I am pleased to introduce you to the new benchmark for wide: the Canon RF 10-20mm F4 L IS STM Lens is the world's first full-frame zoom lens to incorporate 10mm in the focal length range.
While most photographers will not leave a 10-20mm full-frame lens mounted on their primary camera 100% of the time, having access to that range is differentiating, facilitating creativity, and permitting problem-solving not previously available in-camera. Ultimately, this lens enables imagery that stands out from the mundane.
During the introduction of the RF mount, Canon's engineers shared with me that all RF lenses would have advantages over their EF lens counterparts with, minimally, equal and often improved image quality. Despite that promise, I can't say that I was prepared for this lens.
The comparable EF lens in this case is the Canon EF 11-24mm f/4L USM Lens, the previous holder of the same record. This lens is an outstanding performer, with excellent image quality at the top of its favorite advantages list.
In addition to widening the already-crazy-wide focal length by 1mm (the difference between 10mm and 11mm is huge) and adding a 5-stop optical image stabilization system that supports coordinated IBIS for 6-stops of assistance, the Canon RF 10-20mm F4 L IS STM Lens lost over 1/2 of the predecessor's weight and a similar amount of its size, even without the EF to R adapter factored in.
The RF mount's wide diameter combined with the short distance to the imaging sensor enabled the size of the front optical section to be dramatically reduced. Especially when this lens is serving secondary purposes, the smaller size and weight make taking it along a much easier proposition.
Wait, there's more. Perhaps the RF 10-20mm's biggest surprise is the significantly lower price. We didn't see that aspect coming.
Professional and serious amateur photographers who want stand-out imagery and can make use of ultra-wide angles will want the Canon RF 10-20mm F4 L IS STM Lens in their kits.
Focal length range (or individual focal length for a prime lens) is a primary consideration for lens selection. A specific angle of view is required to get a desired subject framing with the optimal perspective (or from within a working distance limitation).
While 20mm is in the ultra-wide class, 10mm is insanely wide-angle. The only wider-angle full-frame zoom lens is the Canon EF 8-15mm fisheye lens. However, the fisheye lens delivers an extremely barrel-distorted image, with straight lines rendered strongly curved (unless they pass directly through the center of the frame). Wider APS-C format lenses are available, but the angle of view provided in their reduced-size image circle is considerably narrower.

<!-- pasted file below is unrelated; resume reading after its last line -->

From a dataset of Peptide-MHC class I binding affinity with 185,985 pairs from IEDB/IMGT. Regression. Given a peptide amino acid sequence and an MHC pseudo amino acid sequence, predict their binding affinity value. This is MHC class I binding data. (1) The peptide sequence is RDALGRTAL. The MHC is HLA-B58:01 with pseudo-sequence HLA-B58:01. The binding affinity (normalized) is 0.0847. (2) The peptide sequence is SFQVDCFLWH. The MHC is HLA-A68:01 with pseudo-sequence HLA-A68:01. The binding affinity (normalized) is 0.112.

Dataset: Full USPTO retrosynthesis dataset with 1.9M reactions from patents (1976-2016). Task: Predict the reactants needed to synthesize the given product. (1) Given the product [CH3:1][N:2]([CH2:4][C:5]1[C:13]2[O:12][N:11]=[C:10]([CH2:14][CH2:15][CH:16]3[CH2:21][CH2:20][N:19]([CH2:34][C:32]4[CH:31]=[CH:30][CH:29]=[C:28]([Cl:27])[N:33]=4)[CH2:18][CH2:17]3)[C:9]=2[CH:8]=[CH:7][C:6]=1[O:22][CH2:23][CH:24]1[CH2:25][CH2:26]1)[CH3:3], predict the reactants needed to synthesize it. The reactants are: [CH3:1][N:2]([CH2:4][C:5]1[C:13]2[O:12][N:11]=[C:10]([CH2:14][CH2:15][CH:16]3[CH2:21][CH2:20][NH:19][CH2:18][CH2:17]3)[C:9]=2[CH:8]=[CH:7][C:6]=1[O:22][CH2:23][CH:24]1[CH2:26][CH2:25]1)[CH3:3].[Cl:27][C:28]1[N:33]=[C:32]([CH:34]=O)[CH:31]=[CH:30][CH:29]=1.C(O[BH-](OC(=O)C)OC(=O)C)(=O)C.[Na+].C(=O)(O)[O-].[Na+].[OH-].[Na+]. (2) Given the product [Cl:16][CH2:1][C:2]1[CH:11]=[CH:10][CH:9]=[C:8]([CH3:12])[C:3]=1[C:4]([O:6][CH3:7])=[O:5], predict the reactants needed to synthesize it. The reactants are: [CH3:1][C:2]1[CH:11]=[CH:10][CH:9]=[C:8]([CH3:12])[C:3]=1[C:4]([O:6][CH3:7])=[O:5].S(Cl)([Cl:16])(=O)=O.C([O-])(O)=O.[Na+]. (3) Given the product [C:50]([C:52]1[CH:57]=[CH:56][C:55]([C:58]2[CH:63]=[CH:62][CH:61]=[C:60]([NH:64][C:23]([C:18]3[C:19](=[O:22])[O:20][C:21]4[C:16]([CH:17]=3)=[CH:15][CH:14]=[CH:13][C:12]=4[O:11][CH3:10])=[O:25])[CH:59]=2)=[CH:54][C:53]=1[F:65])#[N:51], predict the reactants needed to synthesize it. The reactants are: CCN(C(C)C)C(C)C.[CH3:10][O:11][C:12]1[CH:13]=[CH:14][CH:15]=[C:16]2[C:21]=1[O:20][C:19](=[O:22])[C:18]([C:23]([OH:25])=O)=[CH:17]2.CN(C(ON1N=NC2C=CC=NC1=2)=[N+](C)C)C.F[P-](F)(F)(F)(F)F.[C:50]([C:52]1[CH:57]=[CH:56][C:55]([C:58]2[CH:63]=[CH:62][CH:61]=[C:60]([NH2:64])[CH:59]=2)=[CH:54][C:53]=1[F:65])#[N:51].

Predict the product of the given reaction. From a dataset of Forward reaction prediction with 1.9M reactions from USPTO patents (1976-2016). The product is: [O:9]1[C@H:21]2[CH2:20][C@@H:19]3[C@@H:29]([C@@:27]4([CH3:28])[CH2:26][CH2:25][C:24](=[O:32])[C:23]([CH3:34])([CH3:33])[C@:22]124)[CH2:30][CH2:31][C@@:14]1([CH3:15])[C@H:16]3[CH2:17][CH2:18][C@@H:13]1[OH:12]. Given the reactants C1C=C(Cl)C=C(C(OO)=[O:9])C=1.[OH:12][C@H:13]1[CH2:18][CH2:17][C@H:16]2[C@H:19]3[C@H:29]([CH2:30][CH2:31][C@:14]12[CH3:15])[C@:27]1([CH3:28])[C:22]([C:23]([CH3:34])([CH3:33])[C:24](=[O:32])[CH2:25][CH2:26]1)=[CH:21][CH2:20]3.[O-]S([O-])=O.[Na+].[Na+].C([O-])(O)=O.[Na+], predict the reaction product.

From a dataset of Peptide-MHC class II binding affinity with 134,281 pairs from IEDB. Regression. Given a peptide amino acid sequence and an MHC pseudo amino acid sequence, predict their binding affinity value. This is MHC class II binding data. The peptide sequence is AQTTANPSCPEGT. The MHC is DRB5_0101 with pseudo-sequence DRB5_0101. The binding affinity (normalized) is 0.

Let's jump right into a focal length comparison illustrating the 10-20mm focal length range.
Consider how wide your widest focal length is in relation to those availed by this lens. The difference between 10mm and 11mm is big, and the difference between 10mm and 12mm is huge.
While wider is great, we must also consider that the useful 21-24mm focal lengths have been omitted from the updated RF design vs. the EF lens.
You might want to wear scene-complementing shoes when using this lens because at 10mm, you might find it challenging to keep your feet (and your tripod's feet) out of the frame.
What uses are optimal for a 10-20mm lens? With the incredible popularity of photography today, it has never been harder to create work that stands out from the crowd, work that sets you apart or above (I said that many years ago). This lens can do that. The 10-20mm focal length range is useful for creating dramatic, exciting, and powerful imagery that differentiates your work.
A specific use that welcomes the 10-20mm range is landscape photography, especially for landscape scenarios that provide an interesting foreground rendered prominently in front of the big background.
As you likely noticed, the bulbous front lens element precludes the use of standard threaded front filters especially valued for landscape photography. I miss access to circular polarizer and neutral density filters when photographing waterfalls and mid-day landscapes when using such a lens. Watch for companies such as Fotodiox to implement a filter solution for this lens, but the filter holder and the filters themselves will be big, and it is quite likely that the widest angles will not be supported. Regardless, there remains a lot of landscape photography to be done without filters, and, as usual for wide-angle Canon lenses not accepting front filters, a slip-in rear gel filter holder is provided.